Eyeballing the children who had all settled down to quietly munch food at the table with pencils in hand, she whispered: "It's a rare moment."
But the work doesn't stop with being wife and mother. Angie takes seriously the responsibility to assist her husband in reaching out to military families. In many places she has befriended Navy wives and held neighborhood Bible studies.
"The Lord brings families our way, and my husband has opportunities to counsel people," she said. "I think the vision that God gave us back in college -- we saw ourselves eventually in this place.
"These people need the Lord, and they need to see what a godly family looks like," Angie said. "He has blessed us beyond what we could ever deserve and could ever earn."
Angie was somewhat hesitant to pinpoint when her husband is in the country and when he's out because ships’ movements are matters of national security in times of war. But the second in command of a ship that is part of a battle group that serves in a war zone is more often out to sea than not.
In a telephone interview, McDaniel told the Witness he is proud of the sacrifice his wife has made to support him and to homeschool the children. McDaniel said the schooling situation is fluid and the family reevaluates often based on the children's needs and what is available in the private and public sector wherever they are stationed. They move about every 18 months, he said, so finding schools -- and a church -- can take time.
Crediting his wife for running a tight ship at home, he said churches need to remember to look deep and realize that military members will not come across as needy people but might still have needs. His wife, for example, often just needs a friend or someone to watch the kids for a few hours.
In some churches, he said he has observed that the focus tends to be on "How can you serve others and how can you serve in the church?" While he endorses that, McDaniel said, it can be heartbreaking to know he has only a few days with his wife after one to three months at sea and she feels duty-bound to stay in the nursery during Sunday morning worship because it's her usual ministry at the church and people don't understand why it's so important for her to be released from that when her husband happens to be home with little to no notice.
"Understanding the experiences that people in the military live with day in and day out and some of the sacrifices they make go a long way in understanding how to minister and reach out to them," McDaniel said, adding that he is delighted with the way First Baptist Jacksonville has reached out to his family.
"We have striven to find a conservative, Christ-centered body of believers, and we have found that at First Baptist Church," McDaniel said.
In the broader community, an understanding of military life may be dismally low if some of Angie's recent conversations are any indication.
Discussing a military friend's husband's assignment in Baghdad with a non-military mutual friend, Angie said the women were speculating about how challenging it would be for the Navy man to be gone for 18 months. The civilian wife asked if the Navy wife and her children would be moving there with him.
"I was really speechless," Angie recalled. "It was kind of funny in a sad sort of way that she asked me that, and my response was, 'Well, military families do not go to war zones.'"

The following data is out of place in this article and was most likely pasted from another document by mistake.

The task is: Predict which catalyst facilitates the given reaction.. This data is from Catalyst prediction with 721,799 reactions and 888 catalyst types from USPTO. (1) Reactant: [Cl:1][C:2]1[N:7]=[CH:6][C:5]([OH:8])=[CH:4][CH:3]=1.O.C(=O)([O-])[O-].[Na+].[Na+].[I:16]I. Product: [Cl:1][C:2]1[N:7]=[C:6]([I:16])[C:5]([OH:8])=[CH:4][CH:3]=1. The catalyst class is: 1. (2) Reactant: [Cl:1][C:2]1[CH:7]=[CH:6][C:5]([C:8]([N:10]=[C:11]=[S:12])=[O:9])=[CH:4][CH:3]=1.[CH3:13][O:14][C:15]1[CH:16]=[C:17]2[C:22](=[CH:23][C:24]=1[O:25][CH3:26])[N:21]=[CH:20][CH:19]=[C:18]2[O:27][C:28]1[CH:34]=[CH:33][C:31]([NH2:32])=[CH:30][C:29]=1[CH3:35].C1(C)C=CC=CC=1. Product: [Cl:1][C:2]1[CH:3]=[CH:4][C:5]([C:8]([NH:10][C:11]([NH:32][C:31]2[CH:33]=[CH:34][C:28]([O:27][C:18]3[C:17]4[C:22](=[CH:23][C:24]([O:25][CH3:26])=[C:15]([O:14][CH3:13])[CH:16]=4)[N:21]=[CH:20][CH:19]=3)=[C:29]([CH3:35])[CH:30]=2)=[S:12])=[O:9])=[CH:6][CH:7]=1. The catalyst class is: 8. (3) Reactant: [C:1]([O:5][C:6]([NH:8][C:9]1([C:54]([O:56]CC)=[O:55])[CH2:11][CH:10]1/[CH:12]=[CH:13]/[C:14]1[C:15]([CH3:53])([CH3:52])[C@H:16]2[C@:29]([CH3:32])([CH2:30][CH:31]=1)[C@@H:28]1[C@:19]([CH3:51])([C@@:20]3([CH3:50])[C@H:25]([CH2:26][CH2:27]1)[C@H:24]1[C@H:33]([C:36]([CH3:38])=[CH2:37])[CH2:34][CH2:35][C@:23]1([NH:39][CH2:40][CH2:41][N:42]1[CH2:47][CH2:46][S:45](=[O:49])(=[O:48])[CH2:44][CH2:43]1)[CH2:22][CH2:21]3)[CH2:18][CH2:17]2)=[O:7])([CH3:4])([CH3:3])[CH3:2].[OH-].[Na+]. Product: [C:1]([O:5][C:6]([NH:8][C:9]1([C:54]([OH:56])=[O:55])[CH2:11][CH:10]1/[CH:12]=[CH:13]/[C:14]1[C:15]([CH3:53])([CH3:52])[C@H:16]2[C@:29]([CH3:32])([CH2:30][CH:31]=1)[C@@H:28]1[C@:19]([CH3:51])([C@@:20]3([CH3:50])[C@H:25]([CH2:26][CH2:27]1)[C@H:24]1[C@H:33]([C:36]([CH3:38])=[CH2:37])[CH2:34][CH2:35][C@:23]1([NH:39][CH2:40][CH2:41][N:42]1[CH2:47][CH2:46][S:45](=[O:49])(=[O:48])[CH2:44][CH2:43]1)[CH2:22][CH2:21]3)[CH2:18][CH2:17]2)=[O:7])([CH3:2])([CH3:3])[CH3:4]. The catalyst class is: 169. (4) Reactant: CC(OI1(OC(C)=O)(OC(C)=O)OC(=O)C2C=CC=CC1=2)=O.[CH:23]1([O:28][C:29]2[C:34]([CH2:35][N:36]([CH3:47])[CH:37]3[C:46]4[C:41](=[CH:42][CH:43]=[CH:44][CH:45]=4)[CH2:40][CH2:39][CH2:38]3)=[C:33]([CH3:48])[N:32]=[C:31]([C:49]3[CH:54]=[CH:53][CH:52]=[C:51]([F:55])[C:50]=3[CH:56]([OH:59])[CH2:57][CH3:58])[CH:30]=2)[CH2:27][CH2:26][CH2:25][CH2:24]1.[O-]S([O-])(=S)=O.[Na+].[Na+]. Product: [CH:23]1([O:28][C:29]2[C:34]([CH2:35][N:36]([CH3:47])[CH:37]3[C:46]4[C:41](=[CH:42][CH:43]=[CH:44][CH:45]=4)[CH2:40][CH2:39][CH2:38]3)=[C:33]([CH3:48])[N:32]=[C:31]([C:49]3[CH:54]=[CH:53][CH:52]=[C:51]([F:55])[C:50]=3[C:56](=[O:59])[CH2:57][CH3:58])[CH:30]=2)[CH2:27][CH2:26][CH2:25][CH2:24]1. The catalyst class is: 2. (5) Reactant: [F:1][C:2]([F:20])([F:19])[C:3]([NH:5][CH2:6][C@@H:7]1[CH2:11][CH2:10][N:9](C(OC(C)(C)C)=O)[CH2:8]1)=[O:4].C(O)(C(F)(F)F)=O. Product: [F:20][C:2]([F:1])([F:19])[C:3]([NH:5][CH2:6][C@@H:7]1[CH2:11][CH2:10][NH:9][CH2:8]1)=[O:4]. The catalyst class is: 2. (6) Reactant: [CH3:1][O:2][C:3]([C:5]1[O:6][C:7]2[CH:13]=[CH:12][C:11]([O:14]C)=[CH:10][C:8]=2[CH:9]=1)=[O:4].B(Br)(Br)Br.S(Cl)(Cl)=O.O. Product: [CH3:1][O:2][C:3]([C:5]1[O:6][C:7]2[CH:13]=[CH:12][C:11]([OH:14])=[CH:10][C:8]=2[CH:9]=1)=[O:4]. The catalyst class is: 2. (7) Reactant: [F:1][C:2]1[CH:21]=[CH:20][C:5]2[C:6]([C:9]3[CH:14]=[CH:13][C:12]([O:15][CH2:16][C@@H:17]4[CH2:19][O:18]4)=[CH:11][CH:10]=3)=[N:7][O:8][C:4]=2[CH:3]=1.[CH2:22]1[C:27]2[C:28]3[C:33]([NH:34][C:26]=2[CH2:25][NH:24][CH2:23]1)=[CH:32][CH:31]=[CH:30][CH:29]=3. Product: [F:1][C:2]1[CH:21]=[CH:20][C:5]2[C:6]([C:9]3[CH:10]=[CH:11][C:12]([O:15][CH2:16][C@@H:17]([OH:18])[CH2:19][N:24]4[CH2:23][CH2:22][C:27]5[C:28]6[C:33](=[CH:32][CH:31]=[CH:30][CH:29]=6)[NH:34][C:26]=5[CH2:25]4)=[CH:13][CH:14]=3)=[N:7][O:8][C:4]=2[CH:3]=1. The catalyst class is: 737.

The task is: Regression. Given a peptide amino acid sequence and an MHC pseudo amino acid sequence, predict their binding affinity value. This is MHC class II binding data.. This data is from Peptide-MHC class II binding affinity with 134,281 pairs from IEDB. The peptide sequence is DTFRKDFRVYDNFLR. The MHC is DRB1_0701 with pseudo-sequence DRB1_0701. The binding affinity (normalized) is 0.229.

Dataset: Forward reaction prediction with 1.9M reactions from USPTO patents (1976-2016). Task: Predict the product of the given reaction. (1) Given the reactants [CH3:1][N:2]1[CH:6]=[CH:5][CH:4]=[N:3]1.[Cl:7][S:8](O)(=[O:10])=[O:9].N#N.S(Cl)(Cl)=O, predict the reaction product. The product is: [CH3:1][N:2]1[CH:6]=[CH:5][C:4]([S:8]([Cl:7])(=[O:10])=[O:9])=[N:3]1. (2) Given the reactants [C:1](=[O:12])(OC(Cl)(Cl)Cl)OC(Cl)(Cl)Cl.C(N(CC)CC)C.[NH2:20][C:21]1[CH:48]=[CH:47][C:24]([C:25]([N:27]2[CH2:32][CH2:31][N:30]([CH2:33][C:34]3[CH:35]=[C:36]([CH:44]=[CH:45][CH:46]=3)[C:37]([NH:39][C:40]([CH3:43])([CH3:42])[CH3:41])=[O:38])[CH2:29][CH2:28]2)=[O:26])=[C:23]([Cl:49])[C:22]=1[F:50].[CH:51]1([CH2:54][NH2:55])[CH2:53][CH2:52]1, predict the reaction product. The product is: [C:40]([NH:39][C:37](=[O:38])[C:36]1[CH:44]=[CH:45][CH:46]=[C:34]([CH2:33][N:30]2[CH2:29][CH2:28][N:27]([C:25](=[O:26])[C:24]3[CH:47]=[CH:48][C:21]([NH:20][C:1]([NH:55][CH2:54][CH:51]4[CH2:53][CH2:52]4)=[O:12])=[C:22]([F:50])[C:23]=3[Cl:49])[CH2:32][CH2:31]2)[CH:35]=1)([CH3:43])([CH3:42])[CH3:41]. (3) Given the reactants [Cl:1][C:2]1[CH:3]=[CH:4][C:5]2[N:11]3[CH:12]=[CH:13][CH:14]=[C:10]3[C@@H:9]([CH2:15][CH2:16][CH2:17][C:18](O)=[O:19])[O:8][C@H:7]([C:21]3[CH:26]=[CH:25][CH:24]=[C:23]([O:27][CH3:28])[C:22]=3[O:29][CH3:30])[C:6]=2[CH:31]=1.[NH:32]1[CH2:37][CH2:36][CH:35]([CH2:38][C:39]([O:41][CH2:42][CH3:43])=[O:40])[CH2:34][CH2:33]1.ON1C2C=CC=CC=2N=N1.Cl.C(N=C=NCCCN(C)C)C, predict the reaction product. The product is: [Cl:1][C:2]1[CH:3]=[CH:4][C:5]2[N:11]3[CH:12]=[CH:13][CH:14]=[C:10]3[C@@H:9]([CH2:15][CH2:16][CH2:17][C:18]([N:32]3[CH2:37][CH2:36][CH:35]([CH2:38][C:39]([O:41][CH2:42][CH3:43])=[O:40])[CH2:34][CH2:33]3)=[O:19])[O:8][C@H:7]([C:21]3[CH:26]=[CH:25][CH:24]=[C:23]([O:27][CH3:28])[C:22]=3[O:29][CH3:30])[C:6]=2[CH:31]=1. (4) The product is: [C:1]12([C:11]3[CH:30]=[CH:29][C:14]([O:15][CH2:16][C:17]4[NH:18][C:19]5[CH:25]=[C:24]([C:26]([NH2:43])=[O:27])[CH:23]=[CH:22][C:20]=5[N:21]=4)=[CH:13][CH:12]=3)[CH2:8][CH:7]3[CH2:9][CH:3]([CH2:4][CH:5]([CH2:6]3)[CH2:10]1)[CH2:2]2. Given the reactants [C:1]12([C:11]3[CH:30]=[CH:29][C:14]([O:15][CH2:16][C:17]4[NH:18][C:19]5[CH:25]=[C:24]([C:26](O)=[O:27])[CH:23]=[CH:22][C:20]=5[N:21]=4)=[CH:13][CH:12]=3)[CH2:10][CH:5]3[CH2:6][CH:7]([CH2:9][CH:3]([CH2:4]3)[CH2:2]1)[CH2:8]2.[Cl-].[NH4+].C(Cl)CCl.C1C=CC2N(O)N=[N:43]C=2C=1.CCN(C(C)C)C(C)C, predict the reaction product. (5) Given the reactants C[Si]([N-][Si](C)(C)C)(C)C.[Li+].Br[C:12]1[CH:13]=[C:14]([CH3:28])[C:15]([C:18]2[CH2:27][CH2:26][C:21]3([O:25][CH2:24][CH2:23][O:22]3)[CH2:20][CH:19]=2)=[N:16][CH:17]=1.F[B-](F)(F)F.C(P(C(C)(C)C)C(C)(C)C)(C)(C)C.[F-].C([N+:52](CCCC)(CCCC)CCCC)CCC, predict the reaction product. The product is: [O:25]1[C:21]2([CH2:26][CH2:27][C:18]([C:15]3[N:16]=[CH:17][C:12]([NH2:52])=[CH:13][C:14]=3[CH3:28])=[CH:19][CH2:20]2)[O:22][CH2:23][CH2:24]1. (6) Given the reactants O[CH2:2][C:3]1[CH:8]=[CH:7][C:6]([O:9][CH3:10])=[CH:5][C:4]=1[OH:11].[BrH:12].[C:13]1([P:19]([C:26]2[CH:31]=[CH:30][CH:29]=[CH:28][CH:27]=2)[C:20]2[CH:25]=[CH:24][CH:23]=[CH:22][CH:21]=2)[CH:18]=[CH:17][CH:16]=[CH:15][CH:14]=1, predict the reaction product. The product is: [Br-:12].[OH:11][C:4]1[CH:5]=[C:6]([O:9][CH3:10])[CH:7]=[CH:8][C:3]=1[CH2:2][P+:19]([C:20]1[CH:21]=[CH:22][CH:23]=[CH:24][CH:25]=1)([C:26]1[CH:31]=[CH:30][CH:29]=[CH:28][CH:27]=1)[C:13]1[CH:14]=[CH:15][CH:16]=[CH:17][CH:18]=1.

Describing a similar conversation with a family member, Angie said she was asked if she and her five children were going to accompany McDaniel on his ship when he was deployed to sea.
"It just baffles me and scares me to think that some people have no understanding on a basic level that when they're deployed they are gone and we don't see them for that entire time for six months to a year to 18 months. That these men and women are overseas and fighting a war; there is a war going on even though we don't have it here in our country."
McDaniel said one of his biggest challenges in leading those in his command is that they are distracted by unstable family lives and personal issues at home. As far as deploying to dangerous areas, he said the job has always had a certain inherent danger involved.
"The war has added to that uncertainty, but it's just a normal way of how we do business anyway," McDaniel said.
He desires to make an impact in the lives of men and women he serves with and hopes churches realize they can make a difference.
"It's great to have a bumper sticker to say that or to hang a yellow ribbon, but to really help the family of a deployed military member, I think that is a significant ministry," McDaniel said.
On the bridge of the guided missile carrier, headed due east with just the sound of the engines, McDaniel said he looked up into the night sky and marveled at what he saw.
"When you go out late at night and you see the stars, I am reminded of the Lord. It is so beautiful and breathtaking," McDaniel said. "In one sense you realize how insignificant you are in relation to God. You realize God is big and the day in and day out stuff -- God repeatedly answers prayers."
Contemplating the work it takes to prepare the ship to deploy to a war zone, the training and maintenance involved, and the swift turnaround time called for, McDaniel said he is challenged by the task and appreciates the prayers of the faithful.
"Everyone you take out on the cruise, you want to bring them back home," McDaniel said. "God has totally answered those prayers."
Joni B. Hannigan is manager of the Florida Baptist Witness, online at www.floridabaptistwitness.com.
(c) 2008 Baptist Press. Used with permission. All rights reserved.